Neil Diamond on the Way to the Beach

Listening to Neil Diamond on the way to the beach. His soothing deep voice, his original lyrics, reading about his life on Wikipedia. He wanted to be a doctor to cure cancer because his grandmother died of cancer but in his senior year at NYU a music publishing company offered him $50 to write songs and he took another path.

It’s 9:55, make a wish, Shaya says in his sweet voice. We don’t understand it, but we smile nonetheless.

Neil Diamond is a Jew. Born in the shadow of the Second World War to immigrant parents with all the trappings of a Jewish family. And he became one of the most popular musicians in the world.

I listen to him and I think about what it takes to break out of routine and into stardom. What it means to be in the limelight, the spotlight, for others to watch your trajectory and your success and admire you and want to be you. And he is one of my people.

With all that is going on in Israel these days, I am reminded of earlier feelings I’ve had all my life about how we are never really safe. Although we have the illusion of safety in America, the illusion of freedom, the brief respite from persecution, I am not sure we are ever really safe.

And I can’t figure out why we are so persecuted. We are just a people like any other people. To be fair, we have a disproportionate percentage of successes – nobel peace prizes, film industry leaders, banking industry leaders, great leaders in entrepreneurship. So we’ve succeeded. We’ve transcended our history of victimization. Good for us.

Isn’t it? Isn’t that enough? Can’t we just be who we are?

I mean, let’s look at this. We are born Jews. Born to Jewish parents, you’re Jewish. Judaism is an ancestral lineage, and a religion. It’s a belief system. It’s a relationship with God.

That’s all. To be born to a certain tradition — how can that make us worthy of hate? I don’t understand how other peoples throughout history and today in Gaza can have as a criteria of their own peoplehood the annihilation of mine.

How can we define ourselves by the desire to wipe out others? I have never felt that way about anyone. I cannot even imagine wishing one person dead, let alone a whole community of people.

It breaks my heart to see the juxtaposition of successful, inspiring, talented Jews and the venomous hatred of all Jews. Side by side in a fucked up world. It can’t make any sense.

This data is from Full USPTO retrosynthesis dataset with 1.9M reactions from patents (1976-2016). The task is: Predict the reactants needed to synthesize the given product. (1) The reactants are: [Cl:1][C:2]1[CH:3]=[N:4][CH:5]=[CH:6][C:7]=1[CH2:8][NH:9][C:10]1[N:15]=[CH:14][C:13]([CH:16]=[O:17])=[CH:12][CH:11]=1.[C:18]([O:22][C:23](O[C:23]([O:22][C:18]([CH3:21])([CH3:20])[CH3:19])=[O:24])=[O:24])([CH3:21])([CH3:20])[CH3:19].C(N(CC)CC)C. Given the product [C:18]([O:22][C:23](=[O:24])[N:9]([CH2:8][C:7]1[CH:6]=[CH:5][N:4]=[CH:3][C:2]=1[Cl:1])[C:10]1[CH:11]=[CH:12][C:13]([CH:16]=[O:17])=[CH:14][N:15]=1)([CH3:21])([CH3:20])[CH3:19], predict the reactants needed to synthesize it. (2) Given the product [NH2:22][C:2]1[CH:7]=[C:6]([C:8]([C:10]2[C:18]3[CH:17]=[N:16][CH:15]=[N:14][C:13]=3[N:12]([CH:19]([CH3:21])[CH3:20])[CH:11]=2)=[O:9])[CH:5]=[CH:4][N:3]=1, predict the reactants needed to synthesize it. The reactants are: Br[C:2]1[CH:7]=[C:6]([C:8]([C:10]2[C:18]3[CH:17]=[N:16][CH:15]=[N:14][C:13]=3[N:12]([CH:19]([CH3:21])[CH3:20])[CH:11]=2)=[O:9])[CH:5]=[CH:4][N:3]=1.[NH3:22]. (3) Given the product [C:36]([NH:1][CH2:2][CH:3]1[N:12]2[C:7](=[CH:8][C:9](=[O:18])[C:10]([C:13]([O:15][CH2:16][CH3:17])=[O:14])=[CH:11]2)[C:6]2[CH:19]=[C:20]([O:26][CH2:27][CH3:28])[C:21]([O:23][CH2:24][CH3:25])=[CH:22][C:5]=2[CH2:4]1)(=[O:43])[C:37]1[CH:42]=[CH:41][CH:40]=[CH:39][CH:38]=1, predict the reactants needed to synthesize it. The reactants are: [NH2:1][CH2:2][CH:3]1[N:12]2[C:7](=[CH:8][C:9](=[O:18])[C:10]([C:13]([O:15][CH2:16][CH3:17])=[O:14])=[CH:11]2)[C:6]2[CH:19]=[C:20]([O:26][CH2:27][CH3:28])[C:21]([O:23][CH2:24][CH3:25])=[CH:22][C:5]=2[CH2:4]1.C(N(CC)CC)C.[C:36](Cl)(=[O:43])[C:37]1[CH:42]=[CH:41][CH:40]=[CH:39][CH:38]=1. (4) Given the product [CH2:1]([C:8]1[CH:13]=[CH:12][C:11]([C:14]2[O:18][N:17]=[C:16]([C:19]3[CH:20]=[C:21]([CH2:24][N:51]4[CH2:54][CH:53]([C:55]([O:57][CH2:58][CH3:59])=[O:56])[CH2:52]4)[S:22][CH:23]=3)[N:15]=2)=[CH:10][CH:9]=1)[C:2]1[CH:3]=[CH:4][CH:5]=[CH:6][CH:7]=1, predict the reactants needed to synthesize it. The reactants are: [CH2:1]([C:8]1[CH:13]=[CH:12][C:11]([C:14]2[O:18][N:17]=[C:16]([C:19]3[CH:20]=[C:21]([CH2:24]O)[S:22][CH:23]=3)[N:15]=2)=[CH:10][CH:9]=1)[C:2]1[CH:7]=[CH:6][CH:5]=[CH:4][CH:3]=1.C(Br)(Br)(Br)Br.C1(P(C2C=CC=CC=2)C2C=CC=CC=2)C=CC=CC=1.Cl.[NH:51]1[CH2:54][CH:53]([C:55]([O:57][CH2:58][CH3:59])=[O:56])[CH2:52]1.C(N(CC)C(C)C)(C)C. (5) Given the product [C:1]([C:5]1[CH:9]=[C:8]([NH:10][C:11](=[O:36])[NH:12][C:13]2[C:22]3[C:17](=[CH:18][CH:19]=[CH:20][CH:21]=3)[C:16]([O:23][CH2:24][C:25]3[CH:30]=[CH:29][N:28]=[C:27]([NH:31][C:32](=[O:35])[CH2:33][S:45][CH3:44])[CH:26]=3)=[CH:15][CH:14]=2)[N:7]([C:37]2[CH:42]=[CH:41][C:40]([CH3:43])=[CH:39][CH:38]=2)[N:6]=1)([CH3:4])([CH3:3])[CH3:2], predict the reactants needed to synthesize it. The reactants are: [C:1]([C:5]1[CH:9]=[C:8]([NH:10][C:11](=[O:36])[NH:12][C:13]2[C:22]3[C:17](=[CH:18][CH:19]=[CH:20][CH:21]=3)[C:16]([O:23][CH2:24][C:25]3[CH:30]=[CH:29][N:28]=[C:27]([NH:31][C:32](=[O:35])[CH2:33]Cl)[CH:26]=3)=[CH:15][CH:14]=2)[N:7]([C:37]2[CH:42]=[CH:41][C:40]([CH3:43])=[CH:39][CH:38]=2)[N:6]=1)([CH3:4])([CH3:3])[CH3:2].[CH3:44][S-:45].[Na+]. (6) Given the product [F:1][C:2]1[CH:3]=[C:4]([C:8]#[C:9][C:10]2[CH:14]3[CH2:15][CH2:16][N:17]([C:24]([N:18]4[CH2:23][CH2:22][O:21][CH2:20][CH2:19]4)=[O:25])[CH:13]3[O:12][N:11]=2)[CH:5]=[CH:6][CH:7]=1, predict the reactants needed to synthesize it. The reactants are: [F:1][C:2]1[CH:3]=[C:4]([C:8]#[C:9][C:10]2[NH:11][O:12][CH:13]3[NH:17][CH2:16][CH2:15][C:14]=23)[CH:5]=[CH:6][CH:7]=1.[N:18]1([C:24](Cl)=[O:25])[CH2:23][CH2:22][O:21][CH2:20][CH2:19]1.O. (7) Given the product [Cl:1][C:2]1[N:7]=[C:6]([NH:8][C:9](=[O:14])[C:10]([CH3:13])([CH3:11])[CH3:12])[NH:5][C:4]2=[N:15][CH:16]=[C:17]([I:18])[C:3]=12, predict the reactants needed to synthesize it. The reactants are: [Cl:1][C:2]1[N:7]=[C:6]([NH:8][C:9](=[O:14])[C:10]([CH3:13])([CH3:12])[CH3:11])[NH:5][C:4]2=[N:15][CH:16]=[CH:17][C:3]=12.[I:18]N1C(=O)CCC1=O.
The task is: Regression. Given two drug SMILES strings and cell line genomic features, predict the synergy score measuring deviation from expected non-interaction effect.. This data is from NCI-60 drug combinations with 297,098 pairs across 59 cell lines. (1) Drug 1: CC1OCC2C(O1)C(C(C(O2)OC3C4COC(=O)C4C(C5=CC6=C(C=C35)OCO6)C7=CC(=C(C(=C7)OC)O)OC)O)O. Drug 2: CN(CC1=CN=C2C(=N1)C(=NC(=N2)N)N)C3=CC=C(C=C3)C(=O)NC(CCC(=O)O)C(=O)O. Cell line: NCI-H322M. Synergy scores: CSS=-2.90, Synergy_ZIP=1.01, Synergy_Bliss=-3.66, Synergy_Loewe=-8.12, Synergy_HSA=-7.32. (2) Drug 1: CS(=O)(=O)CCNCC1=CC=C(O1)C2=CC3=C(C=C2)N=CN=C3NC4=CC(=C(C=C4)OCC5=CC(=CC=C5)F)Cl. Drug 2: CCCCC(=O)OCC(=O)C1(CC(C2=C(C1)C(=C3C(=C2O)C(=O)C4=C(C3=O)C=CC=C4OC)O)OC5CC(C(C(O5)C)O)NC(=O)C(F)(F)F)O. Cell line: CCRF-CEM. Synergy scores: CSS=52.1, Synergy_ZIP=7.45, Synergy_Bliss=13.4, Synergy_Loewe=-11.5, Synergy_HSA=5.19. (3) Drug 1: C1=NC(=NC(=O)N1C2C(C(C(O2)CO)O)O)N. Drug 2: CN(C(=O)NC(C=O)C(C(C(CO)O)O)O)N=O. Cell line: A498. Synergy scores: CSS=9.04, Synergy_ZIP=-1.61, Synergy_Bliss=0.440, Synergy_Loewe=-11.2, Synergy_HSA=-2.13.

Recently, I watched Neil Diamond in The Jazz Singer one sleepy weekend morning. I had never seen the whole movie, and so I snuggled into my little guy on the family room couch and let the familiar songs wash over me.

The story of a Jewish son of a cantor with a beautiful voice, rising to lead in his father’s synagogue to inspire the congregation with his gorgeous singing. But he was restless. He wanted more. And so the movie tells the story of him leaving his traditional life cloaked in community and building a career of stardom.

Even still, he stops recording for Yom Kippur. He honors the traditions. He stays connected even as he branches out. And in the end everybody wins.

When you are steeped in meaningful traditions, you can’t veer off-track. There has to be a chord of meaning tying us to something. Without that, we move blindly along, making it up as we go.

You can’t define your very existence by the annihilation of others. Hatred cannot be the undercurrent for your life’s purpose. As horrible as some life situations are, there has to be a glimmer of light, of divine hope, grounded in Truth. Otherwise everybody loses.

Last night, Asher performed Havdalah on the beach. The thunder of waves crashing against the sand was our backdrop, and we huddled around the flickering multi-wicked candle braid as he sang the ancient prayers.

Separation between holy and mundane. Inviting the holy into the week. Connecting with family over time and place and meaning.

These are universal truths, celebrated in every culture. The biggest fallacy is that we are somehow different from others, and that someone, somewhere is superior.

That’s never been true. We each carry a piece of God inside us. We alone have the power and the responsibility to make peace on earth. And we alone can destroy it.

“It’s a wonderful noise, like a symphony played by a passing parade, it’s the music of life. It’s the sound that I love, and it makes me feel good, just like a hand in a glove.” Neil Diamond, “Beautiful Noise”

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